What Does the Case of the Praying Football Coach Mean for Employers?

Global HR

​The U.S. Supreme Court recently heard arguments in the case of a high school football coach who was fired for praying at the 50-yard line after games. Although the case involves First Amendment rights in public-sector employment, private employers may be watching the case since religious accommodation is a hot topic in the workplace.

In Kennedy v. Bremerton School District, the Supreme Court was asked to decide several issues, including whether a public school employee is engaged in government speech that lacks First Amendment protection when he says a short, quiet prayer by himself in front of students.

“The First Amendment ‘free speech’ argument really only affects government employers, like a school district, but I think private and public employers will be watching this case to see how the Supreme Court views the accommodation efforts apparently made by the school district,” said Kelly Dobbs Bunting, an attorney with Greenberg Traurig in Philadelphia.

The Debate

During oral argument on April 25, lawyers for the coach and the school district had different descriptions of the activities that led to the coach’s termination.

On behalf of the coach, Paul Clement, an attorney with Kirkland & Ellis in Washington, D.C., said the prayer was “brief” and “quiet.”

“When Coach Kennedy took a knee at midfield after games to say a brief prayer of thanks, his expression was entirely his own,” Clement said. “That private religious expression was doubly protected by the Free Exercise and Free Speech clauses.”

He argued that “the government does not endorse all private religious speech just because it takes place on the school side of the gates.”

Several of the justices seemed to sympathize with the coach. For instance, Justice Clarence Thomas said, “We know [praying is not] a part of his job, especially since the school district didn’t know anything about it initially and it objected to it.”

Clement replied, “That’s music to my ears, Justice Thomas.” He said, “We’re saying this isn’t part of his job, so it’s private speech.” He added, “we’d also say, because it’s not part of his job, it’s private religious activity that’s protected by the Free Exercise Clause.”

Justice Brett Kavanaugh noted that the coach wasn’t saying “huddle up, team” before he prayed. The school district, however, raised concerns about the coach pressuring students to join the prayer.

Richard Katskee, the legal director for Americans United for Separation of Church and State, an advocacy group in Washington, D.C., represented the school district at oral argument. He said the school district sent the coach a letter saying he could pray where it was visible to students but asking him not to pray with and to the students.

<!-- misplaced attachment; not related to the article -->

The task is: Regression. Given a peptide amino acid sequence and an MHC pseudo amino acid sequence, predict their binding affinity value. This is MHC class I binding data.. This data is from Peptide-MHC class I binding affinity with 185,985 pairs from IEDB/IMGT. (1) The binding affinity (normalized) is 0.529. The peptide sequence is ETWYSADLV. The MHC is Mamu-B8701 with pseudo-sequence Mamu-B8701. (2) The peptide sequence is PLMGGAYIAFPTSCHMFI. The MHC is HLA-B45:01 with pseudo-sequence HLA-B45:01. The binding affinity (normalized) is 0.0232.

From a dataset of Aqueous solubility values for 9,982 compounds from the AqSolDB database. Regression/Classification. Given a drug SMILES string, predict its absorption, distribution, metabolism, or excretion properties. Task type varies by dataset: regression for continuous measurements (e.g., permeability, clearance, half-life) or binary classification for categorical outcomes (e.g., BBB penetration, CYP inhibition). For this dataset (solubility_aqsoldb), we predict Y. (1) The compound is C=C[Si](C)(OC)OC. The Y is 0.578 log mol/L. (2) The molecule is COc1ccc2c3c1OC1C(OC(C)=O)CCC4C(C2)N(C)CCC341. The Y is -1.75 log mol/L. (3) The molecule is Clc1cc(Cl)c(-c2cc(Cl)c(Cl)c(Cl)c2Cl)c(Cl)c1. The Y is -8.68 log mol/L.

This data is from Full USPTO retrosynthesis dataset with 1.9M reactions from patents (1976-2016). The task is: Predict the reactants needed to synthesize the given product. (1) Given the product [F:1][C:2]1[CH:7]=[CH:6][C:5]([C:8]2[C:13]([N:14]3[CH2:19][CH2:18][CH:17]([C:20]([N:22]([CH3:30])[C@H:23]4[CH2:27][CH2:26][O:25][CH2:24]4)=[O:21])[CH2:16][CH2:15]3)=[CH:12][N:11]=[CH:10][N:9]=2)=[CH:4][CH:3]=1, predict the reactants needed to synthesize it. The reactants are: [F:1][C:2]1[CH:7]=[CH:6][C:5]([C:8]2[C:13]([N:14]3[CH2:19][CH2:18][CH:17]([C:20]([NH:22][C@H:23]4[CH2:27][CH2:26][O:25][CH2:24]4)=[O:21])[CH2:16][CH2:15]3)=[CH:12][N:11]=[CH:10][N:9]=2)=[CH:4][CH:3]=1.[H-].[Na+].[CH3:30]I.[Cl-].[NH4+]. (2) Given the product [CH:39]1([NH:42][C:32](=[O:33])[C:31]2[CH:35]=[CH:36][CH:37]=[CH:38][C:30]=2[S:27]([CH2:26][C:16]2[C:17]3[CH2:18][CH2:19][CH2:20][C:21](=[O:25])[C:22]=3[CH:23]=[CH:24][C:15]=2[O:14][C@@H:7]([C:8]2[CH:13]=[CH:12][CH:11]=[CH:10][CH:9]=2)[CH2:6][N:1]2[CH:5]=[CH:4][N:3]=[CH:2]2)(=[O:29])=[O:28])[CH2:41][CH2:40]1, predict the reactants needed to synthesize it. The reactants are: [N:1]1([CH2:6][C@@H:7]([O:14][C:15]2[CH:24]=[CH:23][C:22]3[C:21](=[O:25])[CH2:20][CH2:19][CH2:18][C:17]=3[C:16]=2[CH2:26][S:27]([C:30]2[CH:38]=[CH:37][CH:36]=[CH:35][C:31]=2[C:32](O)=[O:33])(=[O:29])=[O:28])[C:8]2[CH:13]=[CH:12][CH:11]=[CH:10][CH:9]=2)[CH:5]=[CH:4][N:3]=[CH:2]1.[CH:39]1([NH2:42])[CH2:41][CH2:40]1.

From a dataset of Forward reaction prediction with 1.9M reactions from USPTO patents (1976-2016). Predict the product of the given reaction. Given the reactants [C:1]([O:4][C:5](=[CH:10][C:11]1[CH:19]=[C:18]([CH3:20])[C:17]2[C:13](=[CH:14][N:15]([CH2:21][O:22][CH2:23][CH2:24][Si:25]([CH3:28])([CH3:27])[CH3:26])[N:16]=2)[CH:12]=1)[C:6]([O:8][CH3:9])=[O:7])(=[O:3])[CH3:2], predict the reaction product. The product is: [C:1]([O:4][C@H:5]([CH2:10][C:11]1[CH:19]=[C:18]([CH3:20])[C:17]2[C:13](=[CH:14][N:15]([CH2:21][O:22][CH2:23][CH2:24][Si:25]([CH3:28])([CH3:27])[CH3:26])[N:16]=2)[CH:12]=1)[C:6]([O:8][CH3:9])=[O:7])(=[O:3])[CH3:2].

The coach prayed quietly at games without issue until he sent a letter “demanding to go back and do what [he] was doing before, which is audible prayers,” and insisting that “students have to be able to join,” according to Katskee, who noted that the coach went to the press and said, “This is how I make these kids better people.”

Katskee said some students in attendance at games were only 14 years old. The coach’s actions “pressured them to pray and also divided the coaching staff, sparked vitriol against … school officials, and led to the field being stormed and students getting knocked down. The idea that the school district couldn’t do something when a zoo was created on the field [is] unimaginable,” he argued.

Justice Elena Kagan seemed sympathetic to the school district’s arguments and discussed scenarios in which students may feel coerced to join the prayer if they think it will make the coach more likely to put them into a football game. “And this is a kind of coercion that’s improper for 16-year-olds,” she said.

Clement replied that “when the coach is by himself at the midfield giving a 15-second fleeting prayer … if you call that coercion, you are making an important category mistake.”

The Supreme Court is expected to issue a decision by June.

Standards for Private Employers

Although the First Amendment doesn’t apply to private businesses, employers with at least 15 employees must comply with Title VII of the Civil Rights Act of 1964, which prohibits covered businesses from discriminating against employees based on their sincerely held religious beliefs.

Title VII requires an employer to accommodate an employee’s sincerely held religious belief, practice or observance, unless it would cause an undue hardship on the business.

What is an undue hardship? Courts have said that an undue hardship is created by a religious accommodation that has more than a ”de minimis,” or very small, cost or burden on the employer.

According to the Equal Employment Opportunity Commission (EEOC), the federal agency that enforces Title VII, employers should engage in an interactive process to see if a reasonable accommodation can be provided.

“A reasonable religious accommodation is any adjustment to the work environment that will allow the employee to practice his religion,” the EEOC said. “Flexible scheduling, voluntary substitutions or swaps, job reassignments, and lateral transfers are examples of accommodating an employee’s religious beliefs.”  

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